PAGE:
And, especially, the amazing assault on my tongue as I sampled the most perfect food I had  yet tasted on the Camino.


The town government has set up a gathering place in town.

I was still traveling along a flat, dry and mostly treeless section of the Camino. The few buildings were whitewashed and the Camino  was dry stone, so the light reflected made sunglasses a necessity. I didn’t trust my intuition that my wet Camino was finally coming to an end and so I still had not unzipped my pant legs down to shorts.

My decision two days earlier to not take the recommended route meant that it would be about 18 kilometers to the next albergue. Nevertheless, it was shorter than the other route and I was happy with my choice.

As usual, I had been among the last to leave the albergue, although there had been people still eating breakfast when I left. I had decided to leave the sandwiches given to me at the convent for the next hungry and penniless pilgrim .


The marsh becomes more silent every year.

Andres and Carlos had been in the albergue with me the night before, so we were all heading in the same direction. I asked what a “Burgo Ranero”  – the name of the village – was and they explained. “Burgo” was basically just a word for village, hamlet.

“Ranero,” however, was the name of the tiny little frog that we had been hearing all along our walk as we passed the canals and causeways. They were becoming rarer and the marshy lands were becoming quieter. I remembered the sounds that had enchanted me as I had walked along the canal on the way to Fromista and realized I had been hearing these tiny native frogs.

The boys (Carlos and Andres) caught up with me kilometers later as I walked into the village of Reliegos. They had fallen in with one of their friends, a college student named Lizzie, and they were carrying on a conversation in Spanish about the conquest of South America.

Carlos suddenly stopped our little troop and insisted that we zig where we had planned to zag. He wanted to take us to a bar he remembered. The town looked dead to me, no people, no dogs, no cars, no nothing except white heat, but I was game for his suggestion.

We turned a corner and WOW! Who had the vision to put this . . . vision . . . in the middle of this town? Not graffiti, this place had been planned like this. A personal statement of the owner’s take on life, family, humanity, it was there for all to see. Of course, it was an irresistible invitation to enter. I didn’t know it, but the best was awaiting me inside.


Too late and too sweaty for coffee, my breakfast that day would be ice-cold beer and a croissant. But Carlos suggested I try a piece of Sinin’s tortilla, instead.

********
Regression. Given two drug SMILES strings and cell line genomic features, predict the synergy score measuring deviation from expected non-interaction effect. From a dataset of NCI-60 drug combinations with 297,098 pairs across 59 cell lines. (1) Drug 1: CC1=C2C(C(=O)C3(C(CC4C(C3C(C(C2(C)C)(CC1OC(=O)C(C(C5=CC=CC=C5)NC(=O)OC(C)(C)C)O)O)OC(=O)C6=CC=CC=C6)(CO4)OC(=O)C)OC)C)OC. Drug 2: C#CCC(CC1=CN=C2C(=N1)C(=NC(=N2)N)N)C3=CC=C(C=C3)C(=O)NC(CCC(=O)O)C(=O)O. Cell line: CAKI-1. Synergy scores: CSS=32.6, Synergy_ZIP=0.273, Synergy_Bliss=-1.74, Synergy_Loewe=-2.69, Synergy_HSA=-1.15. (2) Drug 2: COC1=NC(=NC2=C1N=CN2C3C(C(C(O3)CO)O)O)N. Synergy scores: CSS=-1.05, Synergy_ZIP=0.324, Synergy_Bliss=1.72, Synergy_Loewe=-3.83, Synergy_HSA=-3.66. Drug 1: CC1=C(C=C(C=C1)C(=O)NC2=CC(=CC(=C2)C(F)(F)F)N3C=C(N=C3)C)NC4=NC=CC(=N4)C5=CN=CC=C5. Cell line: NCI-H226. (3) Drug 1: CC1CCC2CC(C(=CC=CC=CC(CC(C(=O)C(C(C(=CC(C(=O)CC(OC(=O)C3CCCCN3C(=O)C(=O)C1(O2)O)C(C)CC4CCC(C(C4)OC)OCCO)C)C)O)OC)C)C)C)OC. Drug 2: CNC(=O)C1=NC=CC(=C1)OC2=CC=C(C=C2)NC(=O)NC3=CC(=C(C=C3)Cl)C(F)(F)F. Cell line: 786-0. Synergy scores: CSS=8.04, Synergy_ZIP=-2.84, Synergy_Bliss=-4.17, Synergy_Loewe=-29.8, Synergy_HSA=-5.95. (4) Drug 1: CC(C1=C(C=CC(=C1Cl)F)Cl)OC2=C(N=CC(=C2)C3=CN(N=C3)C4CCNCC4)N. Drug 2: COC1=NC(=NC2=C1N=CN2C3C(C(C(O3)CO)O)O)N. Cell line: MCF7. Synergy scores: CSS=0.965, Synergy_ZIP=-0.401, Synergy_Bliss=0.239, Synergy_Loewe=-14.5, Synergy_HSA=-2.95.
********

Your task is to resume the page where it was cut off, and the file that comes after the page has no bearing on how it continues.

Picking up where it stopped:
Tortilla had become my go-to lunch. Tasty, cheap and always present, it had become a no brainer.

For those “NorteAmericanos” who may not be familiar with the difference between a Spanish tortilla and a Mexican tortilla, let me explain. They are as different as chocolate cake is from meatballs. The only thing they have in common is that they are round.

A Mexican tortilla is a type of flatbread made from water and flour (basically), flattened, baked or pan-fried, and then used like a piece of bread to hold tacos, tostados,  etc.

A Spanish tortilla is like an omlette. If you have ever made a Bisquik impossible pie (do I need a copyright symbol?) you have the idea. It’s simple ingredients are potatoes, onions, and eggs. It is cooked in a skillet on the stove and flipped when it is done on one side.


Sinin and a tortilla fresh from the back room.

I wasn’t crazy about getting as huge a piece of  Sinin’s tortilla as Carlos had gotten for himself, but my stomach drove me to try a bite as he insisted.

That’s when I had the out-of-body experience.

I went through the forkful I had of Carlos’ tortilla, then another. I ate, trying to decipher what the secret technique or ingredient was that made this tortilla far above all I had eaten  on the Camino. Lizzie and Andres joined Carlos and myself in trying to break down what we were enjoying and we came up with many ideas but none that stood the test of time.

I ordered my own piece of tortilla.

I was like an alcoholic at a wine tasting.

IMGP3792I gazed around the room. There were messages in many languages on the walls, the ceiling, behind the counter. The rafters – how did the writers get up there? All with different dates, handwriting, pens. It was surprising how profound people were, especially when seen through the lens of someone just coming off the road after days of journeying. There were flags from many countries. Had people thought of bringing flags with them? Who? Why? The music on the radio changed from Elvis rock-a-billy to Mexican Mariachi.


Stills from the movie, The Way, posted on the wall in a place of honor.

This place, the Bar La Torre, is proud that it was used in the movie, The Way, and Sinin cheerfully displays photos from the scenes it is in. But nowhere does he mention that he makes the finest  tortilla on the Camino.

Did he add cheese? Was he shredding the potato? What was giving the tortilla height without making it heavy like a doorstop?

I couldn’t answer these questions as I devoured the food and drank the cold beer, and still cannot. But this tortilla became my gold standard. It became the tortilla to which all other tortillas would forever be measured against. And my quest to discover the secret ingredient or technique would begin that day.

My family will have to endure many tortillas in the coming days, months, maybe years, until I discover Sinan’s secret. I am a woman obsessed.

I will not rest until I have cracked the code.

And lots of eggs.